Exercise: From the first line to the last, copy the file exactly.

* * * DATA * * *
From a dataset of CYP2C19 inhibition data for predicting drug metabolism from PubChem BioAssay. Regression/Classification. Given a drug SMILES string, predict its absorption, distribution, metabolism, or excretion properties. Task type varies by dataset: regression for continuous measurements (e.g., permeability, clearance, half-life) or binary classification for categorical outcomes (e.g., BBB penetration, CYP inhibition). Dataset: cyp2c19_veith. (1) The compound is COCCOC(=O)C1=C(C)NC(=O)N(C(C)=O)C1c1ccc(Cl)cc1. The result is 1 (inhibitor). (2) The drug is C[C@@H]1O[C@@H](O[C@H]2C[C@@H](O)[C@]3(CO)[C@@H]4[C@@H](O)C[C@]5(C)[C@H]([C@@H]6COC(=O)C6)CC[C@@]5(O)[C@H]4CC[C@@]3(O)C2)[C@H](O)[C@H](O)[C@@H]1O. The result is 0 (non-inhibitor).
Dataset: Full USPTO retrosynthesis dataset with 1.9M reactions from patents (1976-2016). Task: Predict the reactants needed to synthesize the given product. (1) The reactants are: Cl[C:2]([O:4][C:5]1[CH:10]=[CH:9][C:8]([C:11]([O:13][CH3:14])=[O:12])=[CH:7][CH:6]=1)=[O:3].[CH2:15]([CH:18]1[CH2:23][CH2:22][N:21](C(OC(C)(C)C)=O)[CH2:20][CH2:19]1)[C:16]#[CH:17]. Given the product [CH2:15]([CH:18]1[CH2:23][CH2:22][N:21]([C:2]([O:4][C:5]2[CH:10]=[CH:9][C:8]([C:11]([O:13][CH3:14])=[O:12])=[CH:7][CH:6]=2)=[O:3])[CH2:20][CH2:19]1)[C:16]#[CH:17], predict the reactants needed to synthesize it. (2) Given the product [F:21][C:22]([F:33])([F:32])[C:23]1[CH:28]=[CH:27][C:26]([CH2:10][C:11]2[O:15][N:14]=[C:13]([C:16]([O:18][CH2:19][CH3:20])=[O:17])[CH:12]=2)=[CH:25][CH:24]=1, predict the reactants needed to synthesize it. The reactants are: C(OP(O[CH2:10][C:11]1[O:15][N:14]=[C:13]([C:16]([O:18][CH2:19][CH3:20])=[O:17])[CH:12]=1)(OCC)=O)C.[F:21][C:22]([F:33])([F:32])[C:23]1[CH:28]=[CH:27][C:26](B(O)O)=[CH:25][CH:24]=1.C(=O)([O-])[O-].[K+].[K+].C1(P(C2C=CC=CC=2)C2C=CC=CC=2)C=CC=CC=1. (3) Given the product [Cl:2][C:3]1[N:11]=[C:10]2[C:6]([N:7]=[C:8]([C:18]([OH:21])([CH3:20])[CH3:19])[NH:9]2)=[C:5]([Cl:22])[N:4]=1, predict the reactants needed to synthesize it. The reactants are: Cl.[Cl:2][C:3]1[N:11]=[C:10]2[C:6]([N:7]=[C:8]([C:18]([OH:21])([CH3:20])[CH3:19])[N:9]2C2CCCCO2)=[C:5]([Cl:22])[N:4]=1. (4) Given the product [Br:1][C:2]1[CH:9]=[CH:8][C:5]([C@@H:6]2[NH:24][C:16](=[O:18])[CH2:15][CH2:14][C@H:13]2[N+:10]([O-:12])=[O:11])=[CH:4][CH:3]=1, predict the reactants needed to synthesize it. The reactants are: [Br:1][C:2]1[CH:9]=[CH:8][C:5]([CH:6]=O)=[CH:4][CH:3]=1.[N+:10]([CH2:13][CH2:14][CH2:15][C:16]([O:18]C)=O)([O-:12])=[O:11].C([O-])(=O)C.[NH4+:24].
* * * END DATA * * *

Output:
From a dataset of CYP2C19 inhibition data for predicting drug metabolism from PubChem BioAssay. Regression/Classification. Given a drug SMILES string, predict its absorption, distribution, metabolism, or excretion properties. Task type varies by dataset: regression for continuous measurements (e.g., permeability, clearance, half-life) or binary classification for categorical outcomes (e.g., BBB penetration, CYP inhibition). Dataset: cyp2c19_veith. (1) The compound is COCCOC(=O)C1=C(C)NC(=O)N(C(C)=O)C1c1ccc(Cl)cc1. The result is 1 (inhibitor). (2) The drug is C[C@@H]1O[C@@H](O[C@H]2C[C@@H](O)[C@]3(CO)[C@@H]4[C@@H](O)C[C@]5(C)[C@H]([C@@H]6COC(=O)C6)CC[C@@]5(O)[C@H]4CC[C@@]3(O)C2)[C@H](O)[C@H](O)[C@@H]1O. The result is 0 (non-inhibitor).
Dataset: Full USPTO retrosynthesis dataset with 1.9M reactions from patents (1976-2016). Task: Predict the reactants needed to synthesize the given product. (1) The reactants are: Cl[C:2]([O:4][C:5]1[CH:10]=[CH:9][C:8]([C:11]([O:13][CH3:14])=[O:12])=[CH:7][CH:6]=1)=[O:3].[CH2:15]([CH:18]1[CH2:23][CH2:22][N:21](C(OC(C)(C)C)=O)[CH2:20][CH2:19]1)[C:16]#[CH:17]. Given the product [CH2:15]([CH:18]1[CH2:23][CH2:22][N:21]([C:2]([O:4][C:5]2[CH:10]=[CH:9][C:8]([C:11]([O:13][CH3:14])=[O:12])=[CH:7][CH:6]=2)=[O:3])[CH2:20][CH2:19]1)[C:16]#[CH:17], predict the reactants needed to synthesize it. (2) Given the product [F:21][C:22]([F:33])([F:32])[C:23]1[CH:28]=[CH:27][C:26]([CH2:10][C:11]2[O:15][N:14]=[C:13]([C:16]([O:18][CH2:19][CH3:20])=[O:17])[CH:12]=2)=[CH:25][CH:24]=1, predict the reactants needed to synthesize it. The reactants are: C(OP(O[CH2:10][C:11]1[O:15][N:14]=[C:13]([C:16]([O:18][CH2:19][CH3:20])=[O:17])[CH:12]=1)(OCC)=O)C.[F:21][C:22]([F:33])([F:32])[C:23]1[CH:28]=[CH:27][C:26](B(O)O)=[CH:25][CH:24]=1.C(=O)([O-])[O-].[K+].[K+].C1(P(C2C=CC=CC=2)C2C=CC=CC=2)C=CC=CC=1. (3) Given the product [Cl:2][C:3]1[N:11]=[C:10]2[C:6]([N:7]=[C:8]([C:18]([OH:21])([CH3:20])[CH3:19])[NH:9]2)=[C:5]([Cl:22])[N:4]=1, predict the reactants needed to synthesize it. The reactants are: Cl.[Cl:2][C:3]1[N:11]=[C:10]2[C:6]([N:7]=[C:8]([C:18]([OH:21])([CH3:20])[CH3:19])[N:9]2C2CCCCO2)=[C:5]([Cl:22])[N:4]=1. (4) Given the product [Br:1][C:2]1[CH:9]=[CH:8][C:5]([C@@H:6]2[NH:24][C:16](=[O:18])[CH2:15][CH2:14][C@H:13]2[N+:10]([O-:12])=[O:11])=[CH:4][CH:3]=1, predict the reactants needed to synthesize it. The reactants are: [Br:1][C:2]1[CH:9]=[CH:8][C:5]([CH:6]=O)=[CH:4][CH:3]=1.[N+:10]([CH2:13][CH2:14][CH2:15][C:16]([O:18]C)=O)([O-:12])=[O:11].C([O-])(=O)C.[NH4+:24].